MARTHA SEZ: ‘You might as well tell a waiter to hold the salad, save a radish’

My friend Darla’s house plant is in heat.

This is just one of the many mysterious natural phenomena observed at Darla’s house over the years. There is something about Darla, some openness to the vagaries of the natural world, that invites this. The unusual in nature is drawn to her.

Take the orange-throated hummingbirds. Every spring, a family of these rare little migrants comes to nest in Darla’s yard, where they partake of sugar-water from feeders she hangs in the trees. While it is common practice to add red food color to hummingbird feeders, it is not good for them. Darla keeps the feeders clean and makes the food herself, scrupulously following a special recipe that does not include red dye.

Darla figures these orange-throats are ruby-throated hummingbird mutants. She recognizes each individual, and will tell you that they are all members of the same family. When she moved from Elizabethtown to Lewis, she worried that her little friends wouldn’t find her, but, the following spring, there they were!

The Orange-Throat family has dwindled in size, which concerns her. Once she found the lifeless body of one of the males in the road. Before burying him, she removed two brilliant orange feathers from his throat. She keeps them in a special treasure box, the way another woman might preserve a lock of baby hair.

Officially, there are no cougars in the Adirondacks, but one winter day a young cougar came from the woods to the edge of her yard. She and her partner watched as it walked around in a leisurely manner, then left. It has not returned. This is disappointing in a way, but also a relief, since at the time they had a miniature pinscher dog, Moose, and a tom cat about the same size named Peter.

Peter was feral, until he showed up at Darla’s door and decided to take up residence there. This shows excellent judgment on Peter’s part, since he later became diabetic. Who else would have taken him to the veterinarian and injected him daily with the insulin he needed?

Darla cared for Peter for six years. After his death she said, no more pets. Moose, now elderly, is enough. She is adamant on the subject.

Porcupines, skunks, chipmunks and various strays find their way to Darla’s back door. A broken-tailed squirrel eats out of her hand. She is currently having a special house built for a stray calico cat that has chosen her recently.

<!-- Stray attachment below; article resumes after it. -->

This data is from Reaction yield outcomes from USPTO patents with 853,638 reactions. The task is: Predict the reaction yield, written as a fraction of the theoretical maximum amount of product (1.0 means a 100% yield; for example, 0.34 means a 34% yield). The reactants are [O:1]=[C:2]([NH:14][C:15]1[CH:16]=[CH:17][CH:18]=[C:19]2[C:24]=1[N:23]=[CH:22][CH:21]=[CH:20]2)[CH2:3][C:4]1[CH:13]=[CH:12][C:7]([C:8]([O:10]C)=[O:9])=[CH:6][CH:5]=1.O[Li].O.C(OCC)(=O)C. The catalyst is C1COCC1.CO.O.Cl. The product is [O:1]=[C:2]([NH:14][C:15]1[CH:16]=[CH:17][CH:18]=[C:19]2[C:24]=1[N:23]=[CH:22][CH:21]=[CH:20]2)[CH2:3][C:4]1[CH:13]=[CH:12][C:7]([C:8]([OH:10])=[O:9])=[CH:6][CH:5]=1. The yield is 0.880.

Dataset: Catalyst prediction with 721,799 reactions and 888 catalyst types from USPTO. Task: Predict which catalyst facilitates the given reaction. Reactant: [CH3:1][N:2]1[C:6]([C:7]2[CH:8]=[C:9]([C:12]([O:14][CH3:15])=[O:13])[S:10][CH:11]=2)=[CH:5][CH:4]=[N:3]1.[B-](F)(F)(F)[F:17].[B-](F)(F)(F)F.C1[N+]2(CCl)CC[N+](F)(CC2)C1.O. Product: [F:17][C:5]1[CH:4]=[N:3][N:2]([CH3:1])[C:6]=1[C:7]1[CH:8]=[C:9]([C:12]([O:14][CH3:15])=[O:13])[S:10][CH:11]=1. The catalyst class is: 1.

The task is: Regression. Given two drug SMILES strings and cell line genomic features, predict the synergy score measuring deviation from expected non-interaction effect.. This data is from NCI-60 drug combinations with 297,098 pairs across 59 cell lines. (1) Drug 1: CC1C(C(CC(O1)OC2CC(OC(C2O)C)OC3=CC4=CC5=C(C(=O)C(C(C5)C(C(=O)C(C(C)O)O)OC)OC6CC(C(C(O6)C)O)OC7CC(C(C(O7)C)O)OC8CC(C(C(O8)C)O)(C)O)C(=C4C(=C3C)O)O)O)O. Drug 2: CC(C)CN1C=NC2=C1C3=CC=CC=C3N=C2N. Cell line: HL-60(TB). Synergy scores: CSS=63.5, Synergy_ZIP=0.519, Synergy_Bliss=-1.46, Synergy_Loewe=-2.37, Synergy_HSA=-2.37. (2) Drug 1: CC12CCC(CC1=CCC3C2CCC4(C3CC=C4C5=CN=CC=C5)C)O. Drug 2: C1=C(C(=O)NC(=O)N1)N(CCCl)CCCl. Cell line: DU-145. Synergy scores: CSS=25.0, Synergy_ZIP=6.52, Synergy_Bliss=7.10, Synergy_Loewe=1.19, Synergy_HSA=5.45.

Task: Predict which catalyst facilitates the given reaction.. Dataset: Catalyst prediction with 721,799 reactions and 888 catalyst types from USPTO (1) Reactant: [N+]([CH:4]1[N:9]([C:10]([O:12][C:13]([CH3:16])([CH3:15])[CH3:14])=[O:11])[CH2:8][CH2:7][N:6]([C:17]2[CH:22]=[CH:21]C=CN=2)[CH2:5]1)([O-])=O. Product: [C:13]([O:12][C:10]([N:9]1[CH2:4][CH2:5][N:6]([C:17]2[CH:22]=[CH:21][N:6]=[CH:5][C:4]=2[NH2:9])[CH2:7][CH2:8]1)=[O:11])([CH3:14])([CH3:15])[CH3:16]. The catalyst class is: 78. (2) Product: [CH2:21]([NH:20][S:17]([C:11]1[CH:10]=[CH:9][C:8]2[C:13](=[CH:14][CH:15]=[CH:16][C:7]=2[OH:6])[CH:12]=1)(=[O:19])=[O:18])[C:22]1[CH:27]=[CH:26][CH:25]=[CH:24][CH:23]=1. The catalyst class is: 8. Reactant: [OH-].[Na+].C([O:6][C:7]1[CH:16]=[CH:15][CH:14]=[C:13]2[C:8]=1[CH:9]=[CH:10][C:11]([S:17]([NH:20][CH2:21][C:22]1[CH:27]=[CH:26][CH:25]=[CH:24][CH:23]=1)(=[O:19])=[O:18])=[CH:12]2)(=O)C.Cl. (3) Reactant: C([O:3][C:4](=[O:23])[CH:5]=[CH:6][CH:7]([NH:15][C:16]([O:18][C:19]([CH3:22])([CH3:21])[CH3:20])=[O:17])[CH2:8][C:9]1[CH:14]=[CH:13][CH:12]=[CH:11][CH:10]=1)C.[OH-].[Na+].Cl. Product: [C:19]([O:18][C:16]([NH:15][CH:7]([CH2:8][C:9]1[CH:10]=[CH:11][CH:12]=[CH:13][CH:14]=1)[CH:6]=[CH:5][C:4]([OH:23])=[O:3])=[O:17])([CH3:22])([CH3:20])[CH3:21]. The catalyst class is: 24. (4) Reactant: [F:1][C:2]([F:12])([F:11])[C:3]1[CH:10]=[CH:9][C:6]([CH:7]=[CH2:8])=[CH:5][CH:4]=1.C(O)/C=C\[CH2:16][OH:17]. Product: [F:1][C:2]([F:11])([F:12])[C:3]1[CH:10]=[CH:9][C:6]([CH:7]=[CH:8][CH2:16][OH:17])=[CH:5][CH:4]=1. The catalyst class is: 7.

“I hope it keeps her warm and dry this winter. I hope the porcupine doesn’t get in. I hope I’m not going to adopt another cat,” Darla says.

When I’m shopping, I often hear other customers say, “I don’t need a bag. Save a tree!” We don’t actually need to save trees here. For one thing, they grow like weeds. Also, trees are a crop, raised and harvested. You might as well tell a waiter to hold the salad, save a radish.

Rare tropical houseplants are a different matter. For months, Darla and her partner had been aware of a mysterious smell. Dead mouse? Bad drains? It emanated from the kitchen, but only at night. The odor would disappear for a time. They’d think it was gone, only to smell it again, weeks later. It gave Darla a headache.

Finally, she realized that it was a houseplant. In the night, its flower clusters emitted a powerful stench.

“I first noticed it last night,” Darla told me when I went to visit. “Look.”

The flower clusters were dripping, sticky-looking droplets hanging from its hairy, pink, star-shaped flowers. It was 10 o’clock in the morning, and there was no scent.

“Would you like it?” she asked sweetly.

I declined, recalling that she had already given me a cutting, which now, potted up, is huge and thriving after spending the rainy summer outside on my deck. It has never bloomed, but I watch it carefully just in case. I find this plant a little creepy, but I keep it anyway.

Darla and I consulted Google and discovered that the scent, while repulsive to humans, is highly attractive to certain insects. I knew night-blooming jasmine and nicotiana give off their scent at night, thus attracting the moths that pollinate them. I had also read about tropical flowers that smell like carrion, attracting flies, beetles and other insects. But why would a carrion flower be sold as a houseplant in the first place?

Another mystery. Have a good week.

(Martha Allen, of Keene Valley, has been writing for the Lake Placid News for more than 20 years.)

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